Recognising people and tracking their behavior online is just the beginning, though. This information will let you build a picture of what a shopper is interested in and how those interests are evolving.

App

The customer data gleaned from desktop and mobile internet browsing can be further enriched with the browsing behavior from your app. This information is vital to retailers’ marketing strategies, where they have an app. However, all too often in-app data is held by tech and development teams. If it is available and can be correlated, it can only help to achieve a comprehensive picture of the individual shopper.

Email

Lastly, retail marketers need to tap into email data as consumers’ email addresses have become their digital I.D. Don’t think just using a person’s name in your email marketing is personalisation, though. Most consumers expect this as a given.

It is the insights into each customer’s behavior that will allow you to personalize the entire message, not just the salutation. Look at the products they click on, the types of emails (sale announcements, weekly newsletter, cart recovery emails etc.) and the type of content the shopper interacts with as well as time of day the subscriber opens your emails.

Using the right data

When deciding which data to use to personalize the experience, you need to keep three critical factors in mind. The first is to use fresh data. No relevant insights can be gleaned from stale, inaccurate data. The second is to use data from all customer touchpoints. This is essential as this data allows you to see the entire customer journey end-to-end. The third factor is to ensure it is fit-for-purpose. For example, website behavioral data shouldn't only include a list of URLs, it should be broken down to products visited and other business-meaningful attributes.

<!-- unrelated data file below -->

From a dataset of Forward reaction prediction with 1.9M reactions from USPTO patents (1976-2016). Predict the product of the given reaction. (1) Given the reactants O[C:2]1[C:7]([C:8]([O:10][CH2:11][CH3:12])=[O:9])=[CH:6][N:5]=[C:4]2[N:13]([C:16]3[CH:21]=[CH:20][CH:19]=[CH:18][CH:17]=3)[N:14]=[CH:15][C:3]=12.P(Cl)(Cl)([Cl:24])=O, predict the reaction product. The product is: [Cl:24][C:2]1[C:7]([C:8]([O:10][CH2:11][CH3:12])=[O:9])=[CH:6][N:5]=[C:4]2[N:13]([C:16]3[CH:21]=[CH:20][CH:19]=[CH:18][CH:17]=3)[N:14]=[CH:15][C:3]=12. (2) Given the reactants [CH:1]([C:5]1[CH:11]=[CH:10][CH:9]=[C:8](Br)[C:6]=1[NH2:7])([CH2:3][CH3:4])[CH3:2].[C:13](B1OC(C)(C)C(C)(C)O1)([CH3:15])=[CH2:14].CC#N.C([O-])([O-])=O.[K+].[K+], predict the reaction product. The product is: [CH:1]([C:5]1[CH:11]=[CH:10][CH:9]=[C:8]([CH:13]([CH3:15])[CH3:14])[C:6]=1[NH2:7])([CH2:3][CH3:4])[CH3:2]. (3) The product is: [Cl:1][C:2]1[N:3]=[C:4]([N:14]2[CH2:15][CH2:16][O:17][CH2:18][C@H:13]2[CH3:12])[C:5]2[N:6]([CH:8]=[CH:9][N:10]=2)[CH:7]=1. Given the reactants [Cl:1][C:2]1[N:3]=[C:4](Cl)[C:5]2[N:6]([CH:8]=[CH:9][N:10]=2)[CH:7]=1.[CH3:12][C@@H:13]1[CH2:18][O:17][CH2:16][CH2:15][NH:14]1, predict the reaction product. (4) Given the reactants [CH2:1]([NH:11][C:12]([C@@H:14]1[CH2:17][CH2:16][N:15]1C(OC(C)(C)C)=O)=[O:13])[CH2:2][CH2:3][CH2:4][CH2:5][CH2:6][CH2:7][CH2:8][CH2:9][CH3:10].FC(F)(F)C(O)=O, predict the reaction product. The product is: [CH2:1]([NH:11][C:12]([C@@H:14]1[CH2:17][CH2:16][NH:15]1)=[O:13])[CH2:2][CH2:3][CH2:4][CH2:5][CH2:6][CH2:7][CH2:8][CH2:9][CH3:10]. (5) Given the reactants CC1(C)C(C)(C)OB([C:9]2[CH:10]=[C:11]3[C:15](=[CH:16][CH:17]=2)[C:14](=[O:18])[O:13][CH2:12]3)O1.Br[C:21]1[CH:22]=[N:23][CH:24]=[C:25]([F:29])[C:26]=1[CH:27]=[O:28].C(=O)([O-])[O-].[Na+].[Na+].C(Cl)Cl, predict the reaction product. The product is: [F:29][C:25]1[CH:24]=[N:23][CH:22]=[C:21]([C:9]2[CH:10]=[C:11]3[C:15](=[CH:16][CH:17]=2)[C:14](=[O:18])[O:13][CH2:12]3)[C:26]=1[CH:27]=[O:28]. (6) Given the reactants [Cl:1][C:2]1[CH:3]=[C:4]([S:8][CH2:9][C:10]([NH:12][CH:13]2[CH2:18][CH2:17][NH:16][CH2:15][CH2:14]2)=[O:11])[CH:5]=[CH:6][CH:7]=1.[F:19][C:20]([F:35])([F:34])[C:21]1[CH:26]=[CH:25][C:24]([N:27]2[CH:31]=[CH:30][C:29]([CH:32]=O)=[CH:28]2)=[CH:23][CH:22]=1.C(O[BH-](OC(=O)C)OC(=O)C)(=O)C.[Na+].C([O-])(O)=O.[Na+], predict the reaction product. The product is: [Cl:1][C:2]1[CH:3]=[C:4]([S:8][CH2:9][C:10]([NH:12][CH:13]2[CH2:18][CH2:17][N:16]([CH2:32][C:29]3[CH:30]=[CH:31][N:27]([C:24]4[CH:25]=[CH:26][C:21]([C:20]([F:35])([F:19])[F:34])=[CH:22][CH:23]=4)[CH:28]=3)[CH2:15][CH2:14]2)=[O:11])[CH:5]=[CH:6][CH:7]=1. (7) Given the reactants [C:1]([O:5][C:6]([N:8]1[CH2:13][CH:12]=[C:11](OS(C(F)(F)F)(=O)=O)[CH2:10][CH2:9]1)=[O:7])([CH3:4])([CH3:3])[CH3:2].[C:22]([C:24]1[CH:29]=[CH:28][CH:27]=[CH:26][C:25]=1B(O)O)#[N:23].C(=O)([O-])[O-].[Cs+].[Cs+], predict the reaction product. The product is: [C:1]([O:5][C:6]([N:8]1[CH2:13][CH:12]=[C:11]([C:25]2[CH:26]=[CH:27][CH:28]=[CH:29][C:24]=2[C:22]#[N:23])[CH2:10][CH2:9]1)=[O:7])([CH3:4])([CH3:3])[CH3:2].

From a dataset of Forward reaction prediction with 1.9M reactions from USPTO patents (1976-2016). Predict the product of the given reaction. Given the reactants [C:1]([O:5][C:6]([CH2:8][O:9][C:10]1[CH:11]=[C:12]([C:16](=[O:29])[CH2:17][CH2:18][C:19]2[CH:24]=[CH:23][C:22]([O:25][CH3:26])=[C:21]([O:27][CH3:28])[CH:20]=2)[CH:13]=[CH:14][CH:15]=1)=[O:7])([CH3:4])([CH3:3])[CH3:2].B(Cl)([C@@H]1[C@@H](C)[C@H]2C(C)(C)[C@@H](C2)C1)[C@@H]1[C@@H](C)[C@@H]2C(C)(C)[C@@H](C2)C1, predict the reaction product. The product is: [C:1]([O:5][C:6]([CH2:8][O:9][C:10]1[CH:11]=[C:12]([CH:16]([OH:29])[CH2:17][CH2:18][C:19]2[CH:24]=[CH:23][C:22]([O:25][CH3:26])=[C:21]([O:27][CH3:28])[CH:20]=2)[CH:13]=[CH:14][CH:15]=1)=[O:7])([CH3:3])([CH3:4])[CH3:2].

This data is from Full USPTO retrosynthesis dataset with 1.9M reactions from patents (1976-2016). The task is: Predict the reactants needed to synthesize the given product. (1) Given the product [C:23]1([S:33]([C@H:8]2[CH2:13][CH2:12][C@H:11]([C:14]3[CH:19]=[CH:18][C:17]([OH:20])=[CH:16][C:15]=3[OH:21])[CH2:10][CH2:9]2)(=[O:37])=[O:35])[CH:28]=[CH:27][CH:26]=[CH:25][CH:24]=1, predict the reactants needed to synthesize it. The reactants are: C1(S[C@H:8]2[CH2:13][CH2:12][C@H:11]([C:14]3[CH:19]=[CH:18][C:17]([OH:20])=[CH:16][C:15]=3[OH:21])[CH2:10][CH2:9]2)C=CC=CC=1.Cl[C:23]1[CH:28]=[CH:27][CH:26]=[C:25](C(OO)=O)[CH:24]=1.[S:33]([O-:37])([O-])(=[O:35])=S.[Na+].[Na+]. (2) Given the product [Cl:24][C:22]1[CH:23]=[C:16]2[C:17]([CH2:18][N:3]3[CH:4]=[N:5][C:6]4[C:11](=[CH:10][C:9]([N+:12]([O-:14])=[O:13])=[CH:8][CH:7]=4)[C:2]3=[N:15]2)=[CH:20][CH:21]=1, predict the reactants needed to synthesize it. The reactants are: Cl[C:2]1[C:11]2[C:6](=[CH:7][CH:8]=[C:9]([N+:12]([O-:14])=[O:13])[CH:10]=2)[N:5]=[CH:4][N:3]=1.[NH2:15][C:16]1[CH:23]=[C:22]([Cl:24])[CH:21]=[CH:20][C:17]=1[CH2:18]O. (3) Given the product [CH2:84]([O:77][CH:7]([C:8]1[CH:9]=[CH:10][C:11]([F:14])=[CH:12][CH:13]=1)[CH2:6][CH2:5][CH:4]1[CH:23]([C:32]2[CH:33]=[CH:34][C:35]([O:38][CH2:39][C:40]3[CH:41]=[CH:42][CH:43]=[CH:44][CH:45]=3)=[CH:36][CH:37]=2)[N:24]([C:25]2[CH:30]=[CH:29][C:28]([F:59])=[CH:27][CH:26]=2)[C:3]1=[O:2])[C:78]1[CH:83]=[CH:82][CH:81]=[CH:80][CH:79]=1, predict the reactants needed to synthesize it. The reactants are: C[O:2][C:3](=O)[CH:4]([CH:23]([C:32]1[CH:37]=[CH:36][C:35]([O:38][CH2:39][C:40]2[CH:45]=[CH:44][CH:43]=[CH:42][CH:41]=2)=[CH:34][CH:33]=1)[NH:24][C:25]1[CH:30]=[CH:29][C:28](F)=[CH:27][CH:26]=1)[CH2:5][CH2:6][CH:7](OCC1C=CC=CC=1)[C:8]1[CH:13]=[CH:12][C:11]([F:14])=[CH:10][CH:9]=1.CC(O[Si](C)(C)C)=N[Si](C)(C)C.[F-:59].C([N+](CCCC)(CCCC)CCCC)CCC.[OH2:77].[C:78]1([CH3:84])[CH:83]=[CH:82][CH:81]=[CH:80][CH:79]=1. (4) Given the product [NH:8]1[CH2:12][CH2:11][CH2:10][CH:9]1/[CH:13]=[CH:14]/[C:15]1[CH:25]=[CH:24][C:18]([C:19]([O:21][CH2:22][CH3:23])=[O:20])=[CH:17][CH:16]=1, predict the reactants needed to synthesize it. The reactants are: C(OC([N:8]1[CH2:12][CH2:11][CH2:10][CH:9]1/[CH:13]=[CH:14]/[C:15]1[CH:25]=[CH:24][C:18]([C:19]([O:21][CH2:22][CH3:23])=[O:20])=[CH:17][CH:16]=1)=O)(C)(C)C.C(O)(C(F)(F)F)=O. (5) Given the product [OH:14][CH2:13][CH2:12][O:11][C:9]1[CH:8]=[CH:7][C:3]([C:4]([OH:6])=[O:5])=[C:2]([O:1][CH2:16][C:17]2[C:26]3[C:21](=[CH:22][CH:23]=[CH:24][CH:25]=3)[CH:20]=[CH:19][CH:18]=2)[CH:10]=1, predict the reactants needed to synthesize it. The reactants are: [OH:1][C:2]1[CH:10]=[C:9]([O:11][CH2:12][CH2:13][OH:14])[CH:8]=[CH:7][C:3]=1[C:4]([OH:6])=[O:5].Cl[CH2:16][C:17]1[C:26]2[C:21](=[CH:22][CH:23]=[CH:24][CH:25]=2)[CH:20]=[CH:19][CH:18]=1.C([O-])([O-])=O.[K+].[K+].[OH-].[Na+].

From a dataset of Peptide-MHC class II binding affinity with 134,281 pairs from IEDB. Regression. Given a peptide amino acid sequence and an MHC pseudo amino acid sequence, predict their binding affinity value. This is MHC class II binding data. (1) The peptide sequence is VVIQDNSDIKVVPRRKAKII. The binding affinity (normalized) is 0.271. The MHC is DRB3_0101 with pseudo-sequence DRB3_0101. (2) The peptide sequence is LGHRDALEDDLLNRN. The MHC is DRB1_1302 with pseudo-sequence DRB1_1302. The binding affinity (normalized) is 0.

Marketing performance increases significantly once as much available customer data as possible is used. Targeted offers to the existing customer base with email marketing and other direct marketing approaches is a highly effective way to increase sales and open new business opportunities. For example, if the data indicates that a group of customers have high brand affinity to a particular sportswear brand, then that is likely that this group will be very receptive for direct marketing related to a new product from that brand.

Smart retailers will use all insights gathered from the website, mobile and email to personalize the shopping experience seamlessly across all devices, based on the shopper’s stage in the customer lifecycle, purchase funnel or individual preferences. By making the shopping experience simpler and more convenient, you are increasing the odds that a first purchase will turn into repeat business.  

This article was originally published on Multichannel Merchant

How using the right customer data yields better personalization Headshot

By Mike Austin

CEO & Co-founder

Mike Austin is co-founder and CEO at Fresh Relevance. Recognizing the challenge of data aggregation in the ecommerce space, Mike launched Fresh Relevance in 2013 with co-founders Eddy Swindell and Pete Austin to solve this need and optimize the customer journey.